Groundbreaking on new Susquehanna County 911 center

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NEW MILFORD TOWNSHIP, SUSQUEHANNA COUNTY (WBRE/WYOU) — Improving response time. That’s the mission of a new public safety complex in Susquehanna County. Officials broke ground Monday at the new site.

Come next year the county’s 911 center and public safety department will no longer be at the county seat in Montrose. It’s moving east for a more centralized location. Susquehanna County Commissioners broke ground on the new public safety center in New Milford Township.

“What this facility is going to offer us is a static foundational location where all of our stuff is already ready so we’re just ready to go,” Susquehanna County Public Safety Director Bruce Butler said.

Butler says the center will house the new 911 center, emergency management agency, relocate the New Milford District Magistrate’s office, and a training area for local emergency services. With new equipment, space, and public safety departments in one building, response time will improve.

“We’ll have the ability to communicate more effectively with the towers that are going up. We’ll have a much better reach into these valleys and these areas where currently radio transmission is difficult. Response for the department of public safety again will be very quick in that everything is ready to mobilize,” Butler said.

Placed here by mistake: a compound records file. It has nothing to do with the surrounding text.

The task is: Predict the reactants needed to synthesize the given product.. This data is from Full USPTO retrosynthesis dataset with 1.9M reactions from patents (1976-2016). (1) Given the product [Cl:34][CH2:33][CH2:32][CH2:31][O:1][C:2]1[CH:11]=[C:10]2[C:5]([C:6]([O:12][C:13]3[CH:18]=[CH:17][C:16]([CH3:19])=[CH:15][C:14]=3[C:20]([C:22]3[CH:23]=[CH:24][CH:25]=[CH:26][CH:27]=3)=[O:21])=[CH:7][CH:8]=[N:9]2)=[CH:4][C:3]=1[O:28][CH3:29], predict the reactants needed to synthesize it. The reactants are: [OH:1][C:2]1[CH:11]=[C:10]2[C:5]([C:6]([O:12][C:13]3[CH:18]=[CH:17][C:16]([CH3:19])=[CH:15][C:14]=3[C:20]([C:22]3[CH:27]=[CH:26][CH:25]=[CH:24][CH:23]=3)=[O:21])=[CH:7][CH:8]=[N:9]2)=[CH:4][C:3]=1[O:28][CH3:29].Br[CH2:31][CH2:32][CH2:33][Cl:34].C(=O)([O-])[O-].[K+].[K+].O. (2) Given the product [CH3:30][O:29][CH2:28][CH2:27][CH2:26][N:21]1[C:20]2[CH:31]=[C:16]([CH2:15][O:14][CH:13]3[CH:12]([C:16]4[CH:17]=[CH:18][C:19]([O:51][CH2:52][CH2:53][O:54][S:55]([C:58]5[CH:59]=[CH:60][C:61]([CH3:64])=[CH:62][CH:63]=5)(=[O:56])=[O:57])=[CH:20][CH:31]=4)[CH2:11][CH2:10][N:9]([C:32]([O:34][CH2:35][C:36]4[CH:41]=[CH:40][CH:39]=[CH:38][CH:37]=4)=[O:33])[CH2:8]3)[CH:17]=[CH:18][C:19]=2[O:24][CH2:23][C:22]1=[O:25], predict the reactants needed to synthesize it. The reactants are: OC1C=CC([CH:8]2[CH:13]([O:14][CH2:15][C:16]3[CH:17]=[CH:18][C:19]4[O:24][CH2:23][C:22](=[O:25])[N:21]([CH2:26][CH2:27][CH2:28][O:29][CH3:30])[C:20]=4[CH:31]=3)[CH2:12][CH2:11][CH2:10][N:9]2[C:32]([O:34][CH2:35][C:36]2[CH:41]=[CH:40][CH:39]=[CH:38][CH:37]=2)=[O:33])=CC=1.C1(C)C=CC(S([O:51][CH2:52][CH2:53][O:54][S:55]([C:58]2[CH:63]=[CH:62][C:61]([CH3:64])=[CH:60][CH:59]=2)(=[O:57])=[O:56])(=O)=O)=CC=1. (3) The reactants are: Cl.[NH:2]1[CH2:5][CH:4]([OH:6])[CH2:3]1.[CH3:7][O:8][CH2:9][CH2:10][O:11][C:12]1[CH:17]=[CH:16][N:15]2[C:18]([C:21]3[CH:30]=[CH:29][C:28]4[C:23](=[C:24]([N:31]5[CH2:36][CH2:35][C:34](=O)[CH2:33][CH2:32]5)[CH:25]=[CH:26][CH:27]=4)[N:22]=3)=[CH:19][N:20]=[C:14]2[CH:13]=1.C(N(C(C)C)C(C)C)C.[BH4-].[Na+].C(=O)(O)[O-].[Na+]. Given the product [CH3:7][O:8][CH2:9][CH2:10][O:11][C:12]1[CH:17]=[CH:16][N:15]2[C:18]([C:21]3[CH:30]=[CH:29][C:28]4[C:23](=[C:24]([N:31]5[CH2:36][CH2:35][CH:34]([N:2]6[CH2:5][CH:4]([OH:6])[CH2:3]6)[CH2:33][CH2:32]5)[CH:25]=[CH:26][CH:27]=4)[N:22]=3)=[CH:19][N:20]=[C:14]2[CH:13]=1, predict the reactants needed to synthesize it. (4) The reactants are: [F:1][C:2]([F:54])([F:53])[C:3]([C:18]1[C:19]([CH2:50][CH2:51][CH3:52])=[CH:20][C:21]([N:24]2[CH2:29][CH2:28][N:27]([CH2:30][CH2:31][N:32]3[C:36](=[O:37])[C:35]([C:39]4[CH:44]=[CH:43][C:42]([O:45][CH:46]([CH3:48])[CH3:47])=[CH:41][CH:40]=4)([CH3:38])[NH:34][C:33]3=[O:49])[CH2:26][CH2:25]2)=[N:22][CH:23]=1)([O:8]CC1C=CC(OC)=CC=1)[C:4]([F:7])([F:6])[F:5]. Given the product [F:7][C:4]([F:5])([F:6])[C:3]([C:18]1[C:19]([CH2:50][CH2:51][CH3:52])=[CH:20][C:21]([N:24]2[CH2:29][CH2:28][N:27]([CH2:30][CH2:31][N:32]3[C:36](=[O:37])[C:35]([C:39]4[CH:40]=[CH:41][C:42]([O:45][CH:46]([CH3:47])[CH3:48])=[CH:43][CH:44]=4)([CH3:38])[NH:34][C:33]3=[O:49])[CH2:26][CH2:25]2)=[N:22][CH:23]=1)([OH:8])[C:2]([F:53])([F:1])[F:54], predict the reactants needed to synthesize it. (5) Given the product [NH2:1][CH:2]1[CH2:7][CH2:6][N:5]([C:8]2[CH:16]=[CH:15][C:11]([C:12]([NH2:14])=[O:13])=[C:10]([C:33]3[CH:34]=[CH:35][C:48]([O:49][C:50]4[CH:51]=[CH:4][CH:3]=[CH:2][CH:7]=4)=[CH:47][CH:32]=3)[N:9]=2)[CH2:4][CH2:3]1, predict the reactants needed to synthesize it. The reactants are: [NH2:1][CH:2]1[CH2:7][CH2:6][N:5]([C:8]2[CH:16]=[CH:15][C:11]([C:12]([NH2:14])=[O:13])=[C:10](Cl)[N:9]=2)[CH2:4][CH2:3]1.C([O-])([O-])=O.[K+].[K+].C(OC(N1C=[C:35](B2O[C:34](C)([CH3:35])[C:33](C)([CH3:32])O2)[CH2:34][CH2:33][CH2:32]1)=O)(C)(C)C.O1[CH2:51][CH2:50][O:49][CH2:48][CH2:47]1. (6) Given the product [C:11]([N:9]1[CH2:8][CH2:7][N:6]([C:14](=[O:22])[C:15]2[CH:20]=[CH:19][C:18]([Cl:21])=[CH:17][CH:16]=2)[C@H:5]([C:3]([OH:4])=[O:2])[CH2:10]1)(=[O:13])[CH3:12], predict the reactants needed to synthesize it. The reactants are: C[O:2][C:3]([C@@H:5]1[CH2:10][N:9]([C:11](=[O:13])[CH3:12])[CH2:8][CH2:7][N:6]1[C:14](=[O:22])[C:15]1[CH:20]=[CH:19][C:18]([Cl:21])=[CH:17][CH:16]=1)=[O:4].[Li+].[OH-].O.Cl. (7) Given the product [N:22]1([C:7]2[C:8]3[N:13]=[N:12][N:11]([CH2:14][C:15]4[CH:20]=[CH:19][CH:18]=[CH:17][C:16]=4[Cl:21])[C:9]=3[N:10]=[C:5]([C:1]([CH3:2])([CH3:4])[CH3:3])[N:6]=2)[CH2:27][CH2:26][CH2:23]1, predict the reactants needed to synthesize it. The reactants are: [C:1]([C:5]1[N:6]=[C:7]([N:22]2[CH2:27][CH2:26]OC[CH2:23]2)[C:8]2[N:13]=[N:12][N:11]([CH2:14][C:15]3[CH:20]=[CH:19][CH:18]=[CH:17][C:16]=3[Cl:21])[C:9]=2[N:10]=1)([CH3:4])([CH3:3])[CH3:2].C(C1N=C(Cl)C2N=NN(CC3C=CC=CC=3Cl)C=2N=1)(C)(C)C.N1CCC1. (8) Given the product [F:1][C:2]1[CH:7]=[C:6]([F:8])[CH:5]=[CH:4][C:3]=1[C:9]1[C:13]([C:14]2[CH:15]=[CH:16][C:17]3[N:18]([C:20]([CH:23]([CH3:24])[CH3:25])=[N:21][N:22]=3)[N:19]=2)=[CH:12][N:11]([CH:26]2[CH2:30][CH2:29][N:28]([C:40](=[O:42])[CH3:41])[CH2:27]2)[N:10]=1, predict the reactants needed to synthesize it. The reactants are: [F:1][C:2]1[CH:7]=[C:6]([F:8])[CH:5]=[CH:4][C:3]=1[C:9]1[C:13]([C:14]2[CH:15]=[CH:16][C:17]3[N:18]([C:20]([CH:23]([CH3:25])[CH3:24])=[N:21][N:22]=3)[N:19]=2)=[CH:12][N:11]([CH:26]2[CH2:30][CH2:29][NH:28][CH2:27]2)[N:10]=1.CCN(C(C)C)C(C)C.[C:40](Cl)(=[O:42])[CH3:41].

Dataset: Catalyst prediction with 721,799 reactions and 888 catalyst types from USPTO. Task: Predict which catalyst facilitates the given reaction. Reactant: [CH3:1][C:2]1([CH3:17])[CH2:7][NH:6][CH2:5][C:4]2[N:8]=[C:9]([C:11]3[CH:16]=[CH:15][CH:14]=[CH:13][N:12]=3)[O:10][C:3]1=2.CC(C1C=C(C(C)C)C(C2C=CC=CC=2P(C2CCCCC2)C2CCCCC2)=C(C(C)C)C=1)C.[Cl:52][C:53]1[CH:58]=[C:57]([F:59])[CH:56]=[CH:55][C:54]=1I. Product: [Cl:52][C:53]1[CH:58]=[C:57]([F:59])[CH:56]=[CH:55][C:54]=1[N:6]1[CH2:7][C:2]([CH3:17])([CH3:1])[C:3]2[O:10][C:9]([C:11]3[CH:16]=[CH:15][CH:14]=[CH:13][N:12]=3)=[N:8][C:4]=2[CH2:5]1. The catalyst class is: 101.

The center will be located near the Gibson state police barracks. Scott Aylesworth says Interstate 81 will provide quicker access to the facility and any emergency. Plus, the center will have a place to stage supplies.

“In an event we needed, you know, to distribute medication or water or any of that. We’re going to have a location here that will allow us to do that. Close to the interstate, it’s close for people get stuff to us to easy for us to get stuff out,” Aylesworth said.

The new center will cost the county $20 million and taxpayers zero. County commissioners have saved more than $15 million from oil and gas impact fees, also known as Act 13. The remainder will be paid for by grants.

“We don’t want to burden them with any extra, you know, financial obligations of any kind. So that’s why that’s important to. So excited in many ways,” county commissioner Judy Herschel said.

Construction at the site is expected to start as early as Tuesday. The Susquehanna County public safety center is expected to be completed and in full use by April.

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